The Cardinal, Ferdinand, Malateste, Pescara, Silvio, and Delio are in a room in the Cardinal’s palace at Rome. The Cardinal and Malateste are discussing a minor military plot. Meanwhile, Delio and Silvio are telling Ferdinand that Malateste is not a genuine soldier, but merely a foppish lord playing at being a soldier. As they are making jests about Malateste, Bosola enters and speaks to Ferdinand and the Cardinal. Silvio, Delio, and Pescara comment on the anger and violence that are apparent in Ferdinand’s and the Cardinal’s faces as Bosola speaks to them. Ferdinand declares that the Duchess’s false pilgrimage damns her. The Cardinal says he will ask Ancona to banish the Duchess, Antonio, and their children. Ferdinand tells Bosola to write to the Duchess’s son from her first marriage, the young Duke of Malfi, and to gather 150 horsemen.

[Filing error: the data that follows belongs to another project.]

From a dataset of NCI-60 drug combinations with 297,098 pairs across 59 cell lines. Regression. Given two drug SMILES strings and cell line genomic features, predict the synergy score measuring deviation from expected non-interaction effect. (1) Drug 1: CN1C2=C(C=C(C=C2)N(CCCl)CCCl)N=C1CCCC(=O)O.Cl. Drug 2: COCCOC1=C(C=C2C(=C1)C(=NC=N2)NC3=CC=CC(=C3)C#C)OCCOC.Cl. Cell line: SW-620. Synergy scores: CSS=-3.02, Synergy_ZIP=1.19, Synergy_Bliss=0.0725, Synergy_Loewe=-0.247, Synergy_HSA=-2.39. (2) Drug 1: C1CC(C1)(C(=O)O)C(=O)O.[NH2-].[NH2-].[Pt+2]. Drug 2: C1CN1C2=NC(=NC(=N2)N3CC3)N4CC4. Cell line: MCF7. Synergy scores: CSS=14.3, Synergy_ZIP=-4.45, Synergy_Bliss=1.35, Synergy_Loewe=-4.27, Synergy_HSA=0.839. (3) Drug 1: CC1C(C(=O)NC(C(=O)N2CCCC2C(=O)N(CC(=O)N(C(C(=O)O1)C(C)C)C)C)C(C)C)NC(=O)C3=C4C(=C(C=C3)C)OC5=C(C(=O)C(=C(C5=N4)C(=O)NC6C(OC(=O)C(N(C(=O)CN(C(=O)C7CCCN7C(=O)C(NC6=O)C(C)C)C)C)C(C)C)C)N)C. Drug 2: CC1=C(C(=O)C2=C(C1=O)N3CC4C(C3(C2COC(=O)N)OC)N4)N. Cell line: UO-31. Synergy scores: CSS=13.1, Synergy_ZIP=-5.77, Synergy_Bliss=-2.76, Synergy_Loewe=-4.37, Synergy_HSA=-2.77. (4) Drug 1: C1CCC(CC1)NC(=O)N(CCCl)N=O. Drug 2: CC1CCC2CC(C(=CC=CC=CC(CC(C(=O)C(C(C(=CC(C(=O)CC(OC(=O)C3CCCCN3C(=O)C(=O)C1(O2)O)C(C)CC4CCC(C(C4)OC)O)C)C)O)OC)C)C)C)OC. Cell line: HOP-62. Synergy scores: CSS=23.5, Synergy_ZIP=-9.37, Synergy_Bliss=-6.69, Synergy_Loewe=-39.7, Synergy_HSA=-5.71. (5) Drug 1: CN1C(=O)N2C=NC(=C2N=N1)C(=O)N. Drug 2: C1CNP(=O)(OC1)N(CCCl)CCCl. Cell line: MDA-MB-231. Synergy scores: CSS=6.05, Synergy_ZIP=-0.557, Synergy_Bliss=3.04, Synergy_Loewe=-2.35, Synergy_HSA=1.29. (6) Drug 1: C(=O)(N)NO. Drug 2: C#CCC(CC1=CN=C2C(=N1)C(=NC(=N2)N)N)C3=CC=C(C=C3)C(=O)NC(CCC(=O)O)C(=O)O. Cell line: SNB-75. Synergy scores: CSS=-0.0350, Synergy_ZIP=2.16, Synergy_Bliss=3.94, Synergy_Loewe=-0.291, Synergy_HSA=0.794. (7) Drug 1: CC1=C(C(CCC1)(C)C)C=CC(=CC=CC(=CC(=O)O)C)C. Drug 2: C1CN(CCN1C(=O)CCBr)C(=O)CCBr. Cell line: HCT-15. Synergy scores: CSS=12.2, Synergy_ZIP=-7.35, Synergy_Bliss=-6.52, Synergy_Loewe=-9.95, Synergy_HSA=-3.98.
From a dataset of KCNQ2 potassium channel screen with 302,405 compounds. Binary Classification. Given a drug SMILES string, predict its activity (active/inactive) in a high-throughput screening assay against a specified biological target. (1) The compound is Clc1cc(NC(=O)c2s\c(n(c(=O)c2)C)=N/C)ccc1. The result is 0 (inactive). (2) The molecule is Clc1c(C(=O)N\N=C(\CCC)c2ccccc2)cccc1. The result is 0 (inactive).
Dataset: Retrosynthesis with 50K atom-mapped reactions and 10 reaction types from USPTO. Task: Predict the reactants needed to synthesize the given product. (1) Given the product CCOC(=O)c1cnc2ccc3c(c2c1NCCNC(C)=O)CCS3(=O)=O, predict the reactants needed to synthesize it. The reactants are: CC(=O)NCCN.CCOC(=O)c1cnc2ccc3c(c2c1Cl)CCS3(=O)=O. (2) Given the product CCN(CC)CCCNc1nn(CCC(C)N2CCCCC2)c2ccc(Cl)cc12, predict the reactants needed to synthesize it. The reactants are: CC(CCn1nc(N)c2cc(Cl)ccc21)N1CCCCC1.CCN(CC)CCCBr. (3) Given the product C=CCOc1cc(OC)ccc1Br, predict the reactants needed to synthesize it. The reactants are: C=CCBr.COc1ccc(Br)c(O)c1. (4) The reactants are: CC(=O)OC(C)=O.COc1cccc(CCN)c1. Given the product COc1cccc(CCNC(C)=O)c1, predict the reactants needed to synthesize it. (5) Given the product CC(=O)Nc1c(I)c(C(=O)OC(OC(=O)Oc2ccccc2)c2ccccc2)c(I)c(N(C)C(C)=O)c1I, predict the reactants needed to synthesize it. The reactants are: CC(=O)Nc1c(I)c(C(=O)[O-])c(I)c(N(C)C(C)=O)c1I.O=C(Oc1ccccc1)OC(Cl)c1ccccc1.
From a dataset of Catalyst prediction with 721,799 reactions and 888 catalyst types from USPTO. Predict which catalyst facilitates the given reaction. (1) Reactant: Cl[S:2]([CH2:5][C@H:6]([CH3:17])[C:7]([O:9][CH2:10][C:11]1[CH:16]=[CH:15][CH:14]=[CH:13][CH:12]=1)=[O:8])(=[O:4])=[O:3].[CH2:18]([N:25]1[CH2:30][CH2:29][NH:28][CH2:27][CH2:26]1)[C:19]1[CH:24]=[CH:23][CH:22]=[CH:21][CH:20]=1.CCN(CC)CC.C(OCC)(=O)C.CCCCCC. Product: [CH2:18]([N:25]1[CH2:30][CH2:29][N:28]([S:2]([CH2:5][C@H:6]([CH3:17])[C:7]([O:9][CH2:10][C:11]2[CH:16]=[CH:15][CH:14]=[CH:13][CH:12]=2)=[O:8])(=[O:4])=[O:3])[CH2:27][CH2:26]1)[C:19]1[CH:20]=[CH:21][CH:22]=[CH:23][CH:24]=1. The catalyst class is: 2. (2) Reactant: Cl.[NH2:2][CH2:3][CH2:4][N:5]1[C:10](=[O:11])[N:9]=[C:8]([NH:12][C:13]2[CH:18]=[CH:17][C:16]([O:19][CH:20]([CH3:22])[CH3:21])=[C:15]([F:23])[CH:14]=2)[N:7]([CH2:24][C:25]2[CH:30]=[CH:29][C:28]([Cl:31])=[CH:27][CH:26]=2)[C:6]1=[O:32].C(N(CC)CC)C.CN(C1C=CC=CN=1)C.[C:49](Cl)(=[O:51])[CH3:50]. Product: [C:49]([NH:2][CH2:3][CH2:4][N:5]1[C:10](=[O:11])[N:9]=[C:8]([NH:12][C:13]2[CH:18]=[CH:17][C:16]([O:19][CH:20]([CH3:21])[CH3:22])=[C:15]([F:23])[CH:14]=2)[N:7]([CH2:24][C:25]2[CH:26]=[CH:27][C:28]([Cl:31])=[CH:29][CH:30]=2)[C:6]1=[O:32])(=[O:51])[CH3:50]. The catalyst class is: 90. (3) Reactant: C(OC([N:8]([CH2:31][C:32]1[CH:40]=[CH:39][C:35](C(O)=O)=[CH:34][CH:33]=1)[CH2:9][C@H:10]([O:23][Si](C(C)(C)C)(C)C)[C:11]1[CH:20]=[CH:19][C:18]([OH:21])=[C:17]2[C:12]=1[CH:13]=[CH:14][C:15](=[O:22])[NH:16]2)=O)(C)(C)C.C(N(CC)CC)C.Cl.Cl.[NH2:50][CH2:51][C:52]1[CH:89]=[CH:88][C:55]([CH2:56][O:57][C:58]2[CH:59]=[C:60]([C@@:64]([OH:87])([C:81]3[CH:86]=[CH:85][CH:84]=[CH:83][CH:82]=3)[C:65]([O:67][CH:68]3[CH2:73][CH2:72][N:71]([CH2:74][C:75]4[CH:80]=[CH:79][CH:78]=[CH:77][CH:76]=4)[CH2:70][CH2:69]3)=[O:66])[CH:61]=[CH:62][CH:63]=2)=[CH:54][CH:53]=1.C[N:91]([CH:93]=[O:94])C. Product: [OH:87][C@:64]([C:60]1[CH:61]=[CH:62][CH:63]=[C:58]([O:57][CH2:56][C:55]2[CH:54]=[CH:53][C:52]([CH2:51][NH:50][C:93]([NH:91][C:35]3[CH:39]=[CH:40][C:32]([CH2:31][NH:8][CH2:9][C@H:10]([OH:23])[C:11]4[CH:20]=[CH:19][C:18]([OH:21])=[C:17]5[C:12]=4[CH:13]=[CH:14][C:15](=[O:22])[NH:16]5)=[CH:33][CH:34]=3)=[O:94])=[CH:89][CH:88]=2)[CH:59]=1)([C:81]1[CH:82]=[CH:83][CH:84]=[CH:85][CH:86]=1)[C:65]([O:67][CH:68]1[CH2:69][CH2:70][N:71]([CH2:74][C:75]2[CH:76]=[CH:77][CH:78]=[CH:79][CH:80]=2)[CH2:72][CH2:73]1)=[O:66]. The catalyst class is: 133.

Act 3, Scene 4

At the Shrine of Our Lady of Loretto, two pilgrims are talking about the upcoming ceremony in which the Cardinal will resign his position to become a soldier. Without dialogue, the Cardinal’s ceremony is enacted, followed by an enactment of the banishment, by the Cardinal and the state of Ancona, of Antonio, the Duchess, and their children. During these unspoken enactments, the churchmen sing a solemn song. After all but the two pilgrims exit, the pilgrims discuss the ceremony and the banishment. The pilgrims’ voice surprise that the Duchess would have married such a lowly man, but declare that the Cardinal’s cruelty was out of proportion. The men also report that the Cardinal has convinced the Pope to confiscate all of the Duchess’s property and they lament Antonio’s great misfortune.

Act 3, Scene 5